Like a lot of people (everyone?), I've certainly been frustrated by this election cycle. At first it was just the overall quality of the field, but lately it's more about the implication of some false equivalency of badness between the candidates. (Hint: One is a fascist and racist, which I consider infinitely worse than someone who sucks at information technology.) Regardless, I'm surprised at how I can't easily fit myself into a left or right box, and equally surprised that more people don't get like this with age. It seems like the logical conclusion that comes with life experience and data is to become more and more centrist, and yet that never seems to happen.
Regardless of this, I'm fully accepting that government is something I ultimately have to share with everyone else, so I'm not selfish or self-absorbed enough to think that any candidate should be exactly what I want or else. The loudest people in the electorate seem not to get this.
This can feel a little lonely at times. When you try to argue with people on the Internets, for example, you find yourself arguing against some idea or principle, but not because you believe the exact opposite. People aren't prepared for this, because they treat politics like a sports rivalry.
For example, I'm endlessly frustrated with people complaining about executive salaries. They make emotional arguments that those salaries would materially affect the cost of whatever they sell (they don't). There's a feeling that no one should make millions when they're responsible for billions of dollars in business. Some feel it's immoral to be highly paid for achieving something. Sure, schmucks and failures don't deserve to be well paid, but that doesn't mean every person with "chief" in their title is evil, incompetent or doesn't deserve what they make. On a related note, I'm tired of hearing about student loans, in part because I paid mine off, with interest rates three to four times higher than "kids today," and also because incurring debt is a choice that one makes, to assume that risk. These are very right-leaning sentiments.
I go the other way, too. I fail to see how single-payer systems, public options and the like would be terrible for healthcare. Heck, the UK is outright proud of their system. The fact that we pay more per capita for healthcare than any other country, by an enormous margin, and fall somewhere around 30 in life expectancy, sure seems like we're doing it wrong. I'm also all for immigration, because I've worked with amazing immigrants, and they've also founded some of my favorite companies, like Google and Tesla. More importantly, it's the basis for most of our nation's development, especially during the industrial revolution and following the world wars. These tend to be very left-leaning sentiments.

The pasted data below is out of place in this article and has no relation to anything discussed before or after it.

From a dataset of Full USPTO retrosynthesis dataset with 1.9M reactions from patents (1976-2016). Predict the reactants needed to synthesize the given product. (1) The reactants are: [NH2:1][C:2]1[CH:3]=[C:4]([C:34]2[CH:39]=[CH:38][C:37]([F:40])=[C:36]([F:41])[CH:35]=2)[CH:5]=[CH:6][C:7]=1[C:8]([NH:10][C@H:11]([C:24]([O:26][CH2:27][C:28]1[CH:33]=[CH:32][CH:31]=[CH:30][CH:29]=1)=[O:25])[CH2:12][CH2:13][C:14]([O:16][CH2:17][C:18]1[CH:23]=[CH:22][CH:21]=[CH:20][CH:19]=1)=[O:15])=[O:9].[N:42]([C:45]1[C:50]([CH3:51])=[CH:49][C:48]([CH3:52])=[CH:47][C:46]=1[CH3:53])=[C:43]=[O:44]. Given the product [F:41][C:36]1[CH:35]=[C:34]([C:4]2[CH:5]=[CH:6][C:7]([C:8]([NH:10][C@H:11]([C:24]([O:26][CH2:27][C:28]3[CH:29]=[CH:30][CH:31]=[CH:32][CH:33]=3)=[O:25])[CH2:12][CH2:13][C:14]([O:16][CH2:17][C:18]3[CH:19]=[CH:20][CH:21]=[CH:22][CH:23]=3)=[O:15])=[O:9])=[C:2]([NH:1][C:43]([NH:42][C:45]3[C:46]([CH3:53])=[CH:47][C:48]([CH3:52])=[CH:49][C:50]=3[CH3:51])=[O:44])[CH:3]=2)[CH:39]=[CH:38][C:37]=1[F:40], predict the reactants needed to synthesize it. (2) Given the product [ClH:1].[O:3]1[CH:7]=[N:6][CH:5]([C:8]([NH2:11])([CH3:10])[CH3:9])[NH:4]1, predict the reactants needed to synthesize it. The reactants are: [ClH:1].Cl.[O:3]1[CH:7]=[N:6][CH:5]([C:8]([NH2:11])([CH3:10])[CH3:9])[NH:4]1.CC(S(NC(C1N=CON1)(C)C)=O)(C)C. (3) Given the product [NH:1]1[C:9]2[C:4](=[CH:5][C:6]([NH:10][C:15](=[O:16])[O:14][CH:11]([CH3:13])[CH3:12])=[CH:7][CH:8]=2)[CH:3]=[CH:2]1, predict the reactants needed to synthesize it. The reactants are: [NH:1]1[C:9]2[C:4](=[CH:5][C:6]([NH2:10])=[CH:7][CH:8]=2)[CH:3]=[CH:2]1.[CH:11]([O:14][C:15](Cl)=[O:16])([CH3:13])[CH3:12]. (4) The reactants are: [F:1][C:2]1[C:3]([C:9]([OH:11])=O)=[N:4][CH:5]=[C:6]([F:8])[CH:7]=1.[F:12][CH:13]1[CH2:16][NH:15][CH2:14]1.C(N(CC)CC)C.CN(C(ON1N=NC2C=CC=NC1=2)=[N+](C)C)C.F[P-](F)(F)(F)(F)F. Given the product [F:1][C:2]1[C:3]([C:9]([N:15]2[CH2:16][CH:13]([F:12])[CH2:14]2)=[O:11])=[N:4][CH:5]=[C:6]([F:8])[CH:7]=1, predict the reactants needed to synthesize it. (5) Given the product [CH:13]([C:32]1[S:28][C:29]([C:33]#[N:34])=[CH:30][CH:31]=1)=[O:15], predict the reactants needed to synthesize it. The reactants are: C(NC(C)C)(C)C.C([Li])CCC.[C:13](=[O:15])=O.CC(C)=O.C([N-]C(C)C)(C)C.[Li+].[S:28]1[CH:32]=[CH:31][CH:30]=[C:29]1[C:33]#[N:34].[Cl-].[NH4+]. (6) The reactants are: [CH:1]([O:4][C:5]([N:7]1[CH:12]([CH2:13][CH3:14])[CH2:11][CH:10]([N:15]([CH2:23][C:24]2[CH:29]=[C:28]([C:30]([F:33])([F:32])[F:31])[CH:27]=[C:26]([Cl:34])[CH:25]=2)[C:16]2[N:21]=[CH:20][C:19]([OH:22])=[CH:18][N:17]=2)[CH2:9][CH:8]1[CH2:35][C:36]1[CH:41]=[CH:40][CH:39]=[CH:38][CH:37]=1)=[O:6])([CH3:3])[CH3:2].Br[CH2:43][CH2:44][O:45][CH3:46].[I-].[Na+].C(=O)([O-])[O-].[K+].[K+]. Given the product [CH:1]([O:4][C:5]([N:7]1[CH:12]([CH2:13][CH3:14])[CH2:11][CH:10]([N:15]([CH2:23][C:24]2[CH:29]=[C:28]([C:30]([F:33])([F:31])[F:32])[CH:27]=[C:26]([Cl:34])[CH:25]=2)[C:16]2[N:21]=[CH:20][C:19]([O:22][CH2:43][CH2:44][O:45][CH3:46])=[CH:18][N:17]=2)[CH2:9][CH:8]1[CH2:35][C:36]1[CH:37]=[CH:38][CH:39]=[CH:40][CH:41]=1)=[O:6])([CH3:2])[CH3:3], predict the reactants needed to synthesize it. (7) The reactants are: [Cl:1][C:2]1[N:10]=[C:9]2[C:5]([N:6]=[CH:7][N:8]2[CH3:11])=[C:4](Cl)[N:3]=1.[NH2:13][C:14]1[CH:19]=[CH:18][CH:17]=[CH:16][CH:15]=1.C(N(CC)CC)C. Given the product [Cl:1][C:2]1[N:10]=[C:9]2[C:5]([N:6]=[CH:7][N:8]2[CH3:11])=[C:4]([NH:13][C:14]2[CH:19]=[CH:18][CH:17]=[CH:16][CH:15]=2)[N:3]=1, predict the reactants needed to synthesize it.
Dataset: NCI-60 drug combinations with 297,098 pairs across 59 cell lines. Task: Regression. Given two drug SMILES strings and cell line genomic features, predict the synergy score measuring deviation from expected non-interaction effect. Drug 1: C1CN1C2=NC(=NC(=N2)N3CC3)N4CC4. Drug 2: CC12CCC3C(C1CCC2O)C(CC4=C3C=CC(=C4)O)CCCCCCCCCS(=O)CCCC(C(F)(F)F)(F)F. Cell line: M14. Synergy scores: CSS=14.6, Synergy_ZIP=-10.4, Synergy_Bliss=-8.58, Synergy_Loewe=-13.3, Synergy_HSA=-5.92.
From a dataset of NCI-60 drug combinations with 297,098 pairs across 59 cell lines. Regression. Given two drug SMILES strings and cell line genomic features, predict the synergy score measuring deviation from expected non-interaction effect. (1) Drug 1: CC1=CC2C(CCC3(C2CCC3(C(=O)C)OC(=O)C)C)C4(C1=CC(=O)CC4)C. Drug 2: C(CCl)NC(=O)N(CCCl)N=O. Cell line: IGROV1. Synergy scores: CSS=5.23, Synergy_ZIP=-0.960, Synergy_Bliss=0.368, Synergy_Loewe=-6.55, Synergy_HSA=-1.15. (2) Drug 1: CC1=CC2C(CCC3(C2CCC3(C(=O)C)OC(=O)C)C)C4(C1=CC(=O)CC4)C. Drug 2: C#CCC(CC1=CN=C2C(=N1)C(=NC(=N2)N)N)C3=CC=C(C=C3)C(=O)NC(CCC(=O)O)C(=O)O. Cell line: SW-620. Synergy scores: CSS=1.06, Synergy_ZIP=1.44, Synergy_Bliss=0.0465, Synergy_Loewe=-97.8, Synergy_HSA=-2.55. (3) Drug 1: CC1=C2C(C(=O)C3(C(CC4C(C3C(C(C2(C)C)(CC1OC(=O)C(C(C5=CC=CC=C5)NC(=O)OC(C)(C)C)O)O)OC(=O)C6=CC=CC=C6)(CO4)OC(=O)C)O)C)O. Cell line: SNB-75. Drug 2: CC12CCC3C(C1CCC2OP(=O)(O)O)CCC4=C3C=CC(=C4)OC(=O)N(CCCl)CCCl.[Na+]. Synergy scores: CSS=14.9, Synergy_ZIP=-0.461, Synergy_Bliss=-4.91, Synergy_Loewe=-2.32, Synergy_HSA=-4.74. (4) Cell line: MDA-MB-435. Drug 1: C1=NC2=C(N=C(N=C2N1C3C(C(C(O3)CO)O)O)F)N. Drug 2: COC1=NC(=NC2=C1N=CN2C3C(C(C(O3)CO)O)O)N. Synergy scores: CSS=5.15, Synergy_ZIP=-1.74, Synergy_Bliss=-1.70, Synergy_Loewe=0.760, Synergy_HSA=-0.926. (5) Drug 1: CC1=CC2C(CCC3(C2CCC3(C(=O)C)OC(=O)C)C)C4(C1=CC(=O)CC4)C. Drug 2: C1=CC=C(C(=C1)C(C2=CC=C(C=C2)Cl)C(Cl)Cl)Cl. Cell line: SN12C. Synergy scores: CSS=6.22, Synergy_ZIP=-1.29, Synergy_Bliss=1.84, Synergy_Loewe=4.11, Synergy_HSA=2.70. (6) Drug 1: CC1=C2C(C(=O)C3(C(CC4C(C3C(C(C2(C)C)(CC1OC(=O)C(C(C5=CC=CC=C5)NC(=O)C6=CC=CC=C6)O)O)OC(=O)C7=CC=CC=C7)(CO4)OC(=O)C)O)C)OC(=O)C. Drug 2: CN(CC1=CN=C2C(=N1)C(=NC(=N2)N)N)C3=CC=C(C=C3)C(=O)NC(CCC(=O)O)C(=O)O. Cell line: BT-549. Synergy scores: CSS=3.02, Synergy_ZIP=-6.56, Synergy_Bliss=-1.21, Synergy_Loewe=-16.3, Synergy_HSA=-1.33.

If those things aren't seemingly conflicting in ideology, I have even less use for the two major parties. Both have a long history of getting us into armed conflicts abroad that piss people off and inevitably lead to power vacuums that empower bad people (from the recent Iraq War to the arming of the Mujahideen in Afghanistan in the 80's). The Republicans think trickle-down is a thing, and want to cut taxes but spend more on the military. The Democrats want to spend on entitlements and public works, though if I'm being honest, I suppose there are worse things to spend on, and Bill was the only president in my lifetime to have a balanced budget. I do lean more left in terms of the parties, but not because of any real policy issues as much as the GOP has somehow bred this nutty right-wing faction that makes it OK to hate on minorities. "Conservative" has been co-opted by hateful people, which is unfortunate.
At the beginning of the year, I wrote about what I think the ideal candidate looks like, and I think it's about the same.